Financial and Clinical Impact of Team-Based Treatment for Medicaid Enrollees With Diabetes in a Federally Qualified Health Center

  1. Dennis P. Scanlon, PHD1,
  2. Christopher S. Hollenbeak, PHD2,
  3. Jeff Beich, PHD1,
  4. Anne-Marie Dyer, MA2,
  5. Robert A. Gabbay, MD, PHD2 and
  6. Arnold Milstein, MD3
  1. 1Penn State University, University Park, Pennsylvania
  2. 2Penn State College of Medicine, Hershey, Pennsylvania
  3. 3Pacific Business Group on Health and Mercer Health and Benefits, San Francisco, California
  1. Corresponding author: Dennis P. Scanlon, dpscanlon{at}psu.edu

Abstract

OBJECTIVE—The purpose of this study was to determine whether multidisciplinary team-based care guided by the chronic care model can reduce medical payments and improve quality for Medicaid enrollees with diabetes.

RESEARCH DESIGN AND METHODS—This study was a difference-in-differences analysis comparing Medicaid patients with diabetes who received team-based care versus those who did not. Team-based care was provided to patients treated at CareSouth, a multisite rural federally qualified community health center located in South Carolina. Control patients were matched to team care patients using propensity score techniques. Financial outcomes compared Medicaid (and Medicare for dually eligible patients) payments 1 year before and after intervention. Trends over time in levels of A1C, BMI, and systolic blood pressure (SBP) were analyzed for intervention patients during the postintervention period.

RESULTS—Although average claims payments increased for both the CareSouth patients and control patients, there were no statistically significant differences in total payments between the two groups. In the intervention group, patients with A1C >9 at baseline experienced an average reduction of 0.75 mg/dl per year (95% CI 0.50–0.99), patients with BMI >30 at baseline had an average reduction of 2.3 points per year (95% CI 0.99–3.58), and patients with SBP >140 mmHg at baseline had an average reduction of 2.2 mmHg per year (95% CI 0.44–3.88).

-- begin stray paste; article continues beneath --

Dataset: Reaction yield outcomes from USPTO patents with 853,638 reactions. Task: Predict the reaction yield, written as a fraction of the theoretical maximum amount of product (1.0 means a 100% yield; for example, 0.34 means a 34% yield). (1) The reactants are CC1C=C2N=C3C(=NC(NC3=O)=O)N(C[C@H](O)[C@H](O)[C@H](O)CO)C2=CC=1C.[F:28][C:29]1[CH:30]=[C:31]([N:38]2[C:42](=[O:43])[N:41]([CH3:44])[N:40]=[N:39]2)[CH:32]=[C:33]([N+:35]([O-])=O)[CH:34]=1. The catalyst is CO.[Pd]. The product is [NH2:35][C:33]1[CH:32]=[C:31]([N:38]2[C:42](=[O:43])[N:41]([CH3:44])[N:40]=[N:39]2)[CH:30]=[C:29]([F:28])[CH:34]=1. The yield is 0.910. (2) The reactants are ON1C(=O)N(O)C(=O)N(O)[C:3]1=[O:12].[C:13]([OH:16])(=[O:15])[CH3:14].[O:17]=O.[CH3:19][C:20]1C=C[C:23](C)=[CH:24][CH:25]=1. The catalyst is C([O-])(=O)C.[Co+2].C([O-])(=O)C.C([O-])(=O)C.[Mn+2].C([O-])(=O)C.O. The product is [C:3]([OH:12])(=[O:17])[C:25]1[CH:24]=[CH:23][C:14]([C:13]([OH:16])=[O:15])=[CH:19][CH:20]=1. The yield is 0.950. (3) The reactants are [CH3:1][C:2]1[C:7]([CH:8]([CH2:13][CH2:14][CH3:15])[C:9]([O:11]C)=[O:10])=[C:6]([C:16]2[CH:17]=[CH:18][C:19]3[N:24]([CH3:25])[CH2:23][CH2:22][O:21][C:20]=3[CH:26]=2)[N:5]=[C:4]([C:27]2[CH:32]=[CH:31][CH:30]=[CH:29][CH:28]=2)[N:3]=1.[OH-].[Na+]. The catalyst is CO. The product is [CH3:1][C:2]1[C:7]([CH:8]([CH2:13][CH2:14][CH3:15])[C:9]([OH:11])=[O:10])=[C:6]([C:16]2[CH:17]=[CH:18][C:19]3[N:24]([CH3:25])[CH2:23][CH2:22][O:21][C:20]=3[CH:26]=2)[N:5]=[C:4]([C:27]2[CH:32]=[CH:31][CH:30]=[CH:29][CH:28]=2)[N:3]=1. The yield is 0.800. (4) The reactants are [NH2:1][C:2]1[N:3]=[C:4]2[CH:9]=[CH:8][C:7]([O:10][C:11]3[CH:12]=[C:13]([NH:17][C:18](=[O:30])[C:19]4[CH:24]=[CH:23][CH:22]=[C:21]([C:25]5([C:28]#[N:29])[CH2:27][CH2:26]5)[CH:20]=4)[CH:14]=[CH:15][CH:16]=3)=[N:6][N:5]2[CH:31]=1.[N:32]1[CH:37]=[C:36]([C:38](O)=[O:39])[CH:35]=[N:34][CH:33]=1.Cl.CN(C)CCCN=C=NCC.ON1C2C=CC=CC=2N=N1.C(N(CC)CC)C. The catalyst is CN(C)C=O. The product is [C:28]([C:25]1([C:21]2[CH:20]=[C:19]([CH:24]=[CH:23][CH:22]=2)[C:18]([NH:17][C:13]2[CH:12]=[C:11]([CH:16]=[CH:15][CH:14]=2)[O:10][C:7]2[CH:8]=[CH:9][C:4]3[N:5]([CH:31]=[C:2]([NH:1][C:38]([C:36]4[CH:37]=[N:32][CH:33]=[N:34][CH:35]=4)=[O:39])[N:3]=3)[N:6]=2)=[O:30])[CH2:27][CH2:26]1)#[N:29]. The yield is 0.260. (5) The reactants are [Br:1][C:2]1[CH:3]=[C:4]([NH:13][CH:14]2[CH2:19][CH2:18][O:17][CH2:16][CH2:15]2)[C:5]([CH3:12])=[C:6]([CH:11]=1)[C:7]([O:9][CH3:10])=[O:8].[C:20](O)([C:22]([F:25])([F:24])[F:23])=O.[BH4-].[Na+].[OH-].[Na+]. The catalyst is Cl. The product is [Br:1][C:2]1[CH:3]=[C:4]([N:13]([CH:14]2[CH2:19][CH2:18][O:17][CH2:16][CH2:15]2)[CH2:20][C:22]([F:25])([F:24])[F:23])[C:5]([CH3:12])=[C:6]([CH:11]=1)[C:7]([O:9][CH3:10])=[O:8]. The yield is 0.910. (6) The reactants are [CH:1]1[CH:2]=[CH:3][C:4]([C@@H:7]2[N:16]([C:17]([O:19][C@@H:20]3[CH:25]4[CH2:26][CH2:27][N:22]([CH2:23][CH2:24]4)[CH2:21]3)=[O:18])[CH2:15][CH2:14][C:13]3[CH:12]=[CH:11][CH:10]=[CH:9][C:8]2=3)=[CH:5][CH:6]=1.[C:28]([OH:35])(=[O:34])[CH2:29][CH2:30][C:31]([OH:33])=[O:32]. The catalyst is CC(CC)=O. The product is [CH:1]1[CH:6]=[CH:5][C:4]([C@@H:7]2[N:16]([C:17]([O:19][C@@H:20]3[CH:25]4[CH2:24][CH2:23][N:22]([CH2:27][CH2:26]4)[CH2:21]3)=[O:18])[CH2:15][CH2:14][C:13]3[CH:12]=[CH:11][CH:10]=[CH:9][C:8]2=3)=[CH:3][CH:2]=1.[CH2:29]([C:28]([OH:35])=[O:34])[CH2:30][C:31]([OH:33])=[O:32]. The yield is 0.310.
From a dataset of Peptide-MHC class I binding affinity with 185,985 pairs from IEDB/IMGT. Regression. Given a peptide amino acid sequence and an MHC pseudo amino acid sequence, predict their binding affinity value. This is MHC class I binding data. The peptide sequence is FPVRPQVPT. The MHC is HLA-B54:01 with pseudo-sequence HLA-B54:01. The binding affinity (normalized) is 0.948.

CONCLUSIONS—Team-based care following the chronic care model has the potential to improve quality without increasing payments. Short-term savings were not evident and should not be assumed when designing programs.

Footnotes

  • Published ahead of print at http://care.diabetesjournals.org on 4 August 2008.

    Readers may use this article as long as the work is properly cited, the use is educational and not for profit, and the work is not altered. See http://creativecommons.org/licenses/by-nc-nd/3.0/ for details.

    The costs of publication of this article were defrayed in part by the payment of page charges. This article must therefore be hereby marked “advertisement” in accordance with 18 U.S.C Section 1734 solely to indicate this fact.

    • Accepted July 25, 2008.
    • Received March 21, 2008.
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  1. Diabetes Care vol. 31 no. 11 2160-2165
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